What is hyperemesis gravidarum?
Many pregnant women have some nausea and sometimes vomiting in the first trimester.
This is called morning sickness. Symptoms are often more severe in the morning. But
nausea and vomiting with pregnancy can happen at any time of the day. Some women may
feel sick throughout the pregnancy.
A few pregnant women have a severe kind of nausea and vomiting called hyperemesis
gravidarum. With this condition, nausea and vomiting may be all day long. These women
often lose weight, and get dehydrated. They may also have changes in the body's chemical
How to say it:
What causes hyperemesis gravidarum?
Healthcare providers don't know what causes hyperemesis gravidarum. It may be related
to pregnancy hormones.
Who is at risk for hyperemesis gravidarum?
The condition is more common in women who are pregnant with twins or more. It’s also
more common in women with migraines. Women with a family history of the condition
or who had the condition in a past pregnancy are more likely to have it with future
What are the symptoms of hyperemesis gravidarum?
These are the most common symptoms:
Constant nausea, especially during the first trimester
Vomiting after eating or drinking
Vomiting not linked to eating
Weight loss. This is especially true if it is 5% or more of what you weighed before
Signs of fluid loss (dehydration). These include dry mouth, thirst, small amounts
of dark urine, and feeling lightheaded.
The symptoms may look like other health conditions. Always see your healthcare provider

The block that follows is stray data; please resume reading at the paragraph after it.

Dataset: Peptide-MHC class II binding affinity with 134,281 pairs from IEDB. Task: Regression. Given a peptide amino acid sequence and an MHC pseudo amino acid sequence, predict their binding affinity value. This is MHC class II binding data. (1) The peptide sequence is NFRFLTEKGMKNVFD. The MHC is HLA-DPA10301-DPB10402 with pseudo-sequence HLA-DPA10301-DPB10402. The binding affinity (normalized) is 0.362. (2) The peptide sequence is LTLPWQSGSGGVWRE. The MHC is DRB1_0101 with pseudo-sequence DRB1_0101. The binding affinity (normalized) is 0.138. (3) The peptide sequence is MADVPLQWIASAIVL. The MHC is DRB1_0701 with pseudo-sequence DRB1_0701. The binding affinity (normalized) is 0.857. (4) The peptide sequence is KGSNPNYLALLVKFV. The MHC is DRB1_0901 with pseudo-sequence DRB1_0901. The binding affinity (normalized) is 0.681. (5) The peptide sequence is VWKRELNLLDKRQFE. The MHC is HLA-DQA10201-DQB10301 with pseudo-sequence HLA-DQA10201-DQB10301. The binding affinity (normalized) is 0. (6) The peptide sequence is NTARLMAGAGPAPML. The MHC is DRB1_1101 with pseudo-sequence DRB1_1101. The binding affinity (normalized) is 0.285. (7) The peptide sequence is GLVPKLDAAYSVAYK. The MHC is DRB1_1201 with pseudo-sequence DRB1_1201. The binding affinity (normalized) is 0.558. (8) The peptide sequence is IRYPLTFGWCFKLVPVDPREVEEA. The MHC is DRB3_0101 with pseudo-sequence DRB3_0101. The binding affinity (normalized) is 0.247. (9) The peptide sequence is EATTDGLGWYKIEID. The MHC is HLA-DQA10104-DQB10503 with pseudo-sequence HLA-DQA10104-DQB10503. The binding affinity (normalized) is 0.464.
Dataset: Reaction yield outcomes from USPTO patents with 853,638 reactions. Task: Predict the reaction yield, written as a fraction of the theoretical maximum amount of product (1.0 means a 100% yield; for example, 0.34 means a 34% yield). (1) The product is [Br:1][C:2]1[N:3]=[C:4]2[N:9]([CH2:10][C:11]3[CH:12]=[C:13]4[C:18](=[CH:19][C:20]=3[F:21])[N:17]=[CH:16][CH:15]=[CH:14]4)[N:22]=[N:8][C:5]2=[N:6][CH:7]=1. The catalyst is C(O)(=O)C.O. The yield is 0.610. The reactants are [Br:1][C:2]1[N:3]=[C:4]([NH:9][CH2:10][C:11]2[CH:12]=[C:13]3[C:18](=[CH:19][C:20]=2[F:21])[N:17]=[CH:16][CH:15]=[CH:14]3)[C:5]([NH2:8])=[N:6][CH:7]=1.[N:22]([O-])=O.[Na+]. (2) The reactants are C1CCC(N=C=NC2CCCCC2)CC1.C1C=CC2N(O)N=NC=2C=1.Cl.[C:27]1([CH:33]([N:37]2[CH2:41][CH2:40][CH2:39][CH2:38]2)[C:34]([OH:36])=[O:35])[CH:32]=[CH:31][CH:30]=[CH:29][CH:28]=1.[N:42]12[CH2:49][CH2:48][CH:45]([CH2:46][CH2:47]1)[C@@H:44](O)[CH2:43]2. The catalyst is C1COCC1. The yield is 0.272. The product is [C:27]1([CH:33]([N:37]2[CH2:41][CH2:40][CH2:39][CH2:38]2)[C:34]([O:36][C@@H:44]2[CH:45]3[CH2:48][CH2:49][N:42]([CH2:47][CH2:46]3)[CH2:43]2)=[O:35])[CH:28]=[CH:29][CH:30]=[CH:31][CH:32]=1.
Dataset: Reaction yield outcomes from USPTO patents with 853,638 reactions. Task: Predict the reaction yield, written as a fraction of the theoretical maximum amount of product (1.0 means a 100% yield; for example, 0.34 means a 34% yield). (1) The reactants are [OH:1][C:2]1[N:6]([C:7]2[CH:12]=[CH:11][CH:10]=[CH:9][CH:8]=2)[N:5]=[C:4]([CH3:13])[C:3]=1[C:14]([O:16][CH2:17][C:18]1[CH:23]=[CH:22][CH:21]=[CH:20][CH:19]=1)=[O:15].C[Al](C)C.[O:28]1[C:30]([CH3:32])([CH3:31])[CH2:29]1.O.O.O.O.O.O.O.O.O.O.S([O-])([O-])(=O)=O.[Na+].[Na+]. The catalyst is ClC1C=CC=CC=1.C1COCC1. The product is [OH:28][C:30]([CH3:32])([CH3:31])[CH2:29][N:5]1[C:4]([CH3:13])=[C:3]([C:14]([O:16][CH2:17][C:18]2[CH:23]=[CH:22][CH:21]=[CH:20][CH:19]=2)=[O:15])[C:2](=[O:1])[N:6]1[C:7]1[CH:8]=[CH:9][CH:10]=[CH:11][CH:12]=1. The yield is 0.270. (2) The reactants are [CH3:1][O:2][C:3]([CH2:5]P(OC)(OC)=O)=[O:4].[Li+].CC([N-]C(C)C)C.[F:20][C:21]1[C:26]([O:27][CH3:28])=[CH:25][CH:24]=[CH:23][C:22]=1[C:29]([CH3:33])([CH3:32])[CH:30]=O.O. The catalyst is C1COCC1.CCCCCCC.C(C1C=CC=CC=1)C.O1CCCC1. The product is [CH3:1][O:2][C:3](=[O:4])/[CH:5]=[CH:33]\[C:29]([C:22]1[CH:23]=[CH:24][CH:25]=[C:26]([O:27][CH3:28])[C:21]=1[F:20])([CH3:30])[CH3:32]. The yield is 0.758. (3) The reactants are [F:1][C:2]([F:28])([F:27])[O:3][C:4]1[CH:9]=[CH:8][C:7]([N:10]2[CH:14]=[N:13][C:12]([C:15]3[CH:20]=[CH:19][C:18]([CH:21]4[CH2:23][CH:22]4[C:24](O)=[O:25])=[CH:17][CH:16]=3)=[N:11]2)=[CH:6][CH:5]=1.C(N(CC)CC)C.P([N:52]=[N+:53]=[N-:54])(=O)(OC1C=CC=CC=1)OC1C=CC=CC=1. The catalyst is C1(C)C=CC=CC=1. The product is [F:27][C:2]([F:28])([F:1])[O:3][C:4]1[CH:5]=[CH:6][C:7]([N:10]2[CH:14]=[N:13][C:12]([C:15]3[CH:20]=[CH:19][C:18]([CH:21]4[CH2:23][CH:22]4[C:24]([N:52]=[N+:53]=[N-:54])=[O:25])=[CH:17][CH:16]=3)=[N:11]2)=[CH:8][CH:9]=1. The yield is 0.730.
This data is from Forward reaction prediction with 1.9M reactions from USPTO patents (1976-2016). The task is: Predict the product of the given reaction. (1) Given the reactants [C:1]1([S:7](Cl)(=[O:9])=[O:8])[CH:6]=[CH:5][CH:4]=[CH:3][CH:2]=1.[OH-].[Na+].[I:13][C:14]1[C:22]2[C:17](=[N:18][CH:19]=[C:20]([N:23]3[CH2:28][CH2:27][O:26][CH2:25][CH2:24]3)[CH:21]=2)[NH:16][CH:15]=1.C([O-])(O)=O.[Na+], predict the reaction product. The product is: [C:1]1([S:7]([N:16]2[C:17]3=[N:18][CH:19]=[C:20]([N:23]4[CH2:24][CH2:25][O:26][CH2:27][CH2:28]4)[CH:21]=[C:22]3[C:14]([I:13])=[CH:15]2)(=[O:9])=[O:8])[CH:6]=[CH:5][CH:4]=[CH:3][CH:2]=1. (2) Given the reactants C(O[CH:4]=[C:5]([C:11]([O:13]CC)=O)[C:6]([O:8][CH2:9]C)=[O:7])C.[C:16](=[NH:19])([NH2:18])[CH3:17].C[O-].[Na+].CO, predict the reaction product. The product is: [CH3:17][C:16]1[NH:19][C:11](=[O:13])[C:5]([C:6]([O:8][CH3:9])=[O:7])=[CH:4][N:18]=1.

for a diagnosis.
How is hyperemesis gravidarum diagnosed?
Your healthcare provider will review your health history and do a physical exam. They
will also look for other signs, such as weight loss and dehydration. Blood tests can
check for too little or too much of the body's minerals (electrolytes).
How is hyperemesis gravidarum treated?
Treatment aims to:
You will likely need to stay in the hospital. All food and drink are stopped for a
short time (temporarily). This gives the digestive tract a rest. You will often need
IV (intravenous) fluids to replace fluids you have lost. The IV fluids also fix problems
with minerals (electrolytes) in your body. You may need a sedative and anti-vomiting
medicine. If other treatments don't work, you may need steroids or tube feedings.
What are possible complications of hyperemesis gravidarum?
The condition can lead to:
Fluid and electrolyte problems
Liver damage and yellowing of the skin, eyes, and mucous membranes (jaundice)
B vitamin (thiamine) deficiency
Poor growth of the developing baby
Key points about hyperemesis gravidarum
This condition is a severe form of nausea and vomiting of pregnancy that affects a
small number of women.
Nausea and vomiting may be constant. You may lose weight, get dehydrated, and have
changes in the body's chemicals (electrolytes).
The cause may be linked to pregnancy hormones.
It is more common in women who are pregnant with twins or more, and in women with
You may need to stay in the hospital for treatment. You will often need IV fluids
to replace fluids you have lost.
Tips to help you get the most from a visit to your healthcare provider:
Know the reason for your visit and what you want to happen.
Before your visit, write down questions you want answered.
Bring someone with you to help you ask questions and remember what your provider tells
At the visit, write down the name of a new diagnosis, and any new medicines, treatments,
or tests. Also write down any new instructions your provider gives you.
Know why a new medicine or treatment is prescribed, and how it will help you. Also
know what the side effects are.
Ask if your condition can be treated in other ways.
Know why a test or procedure is recommended and what the results could mean.
Know what to expect if you do not take the medicine or have the test or procedure.
If you have a follow-up appointment, write down the date, time, and purpose for that
Know how you can contact your provider if you have questions.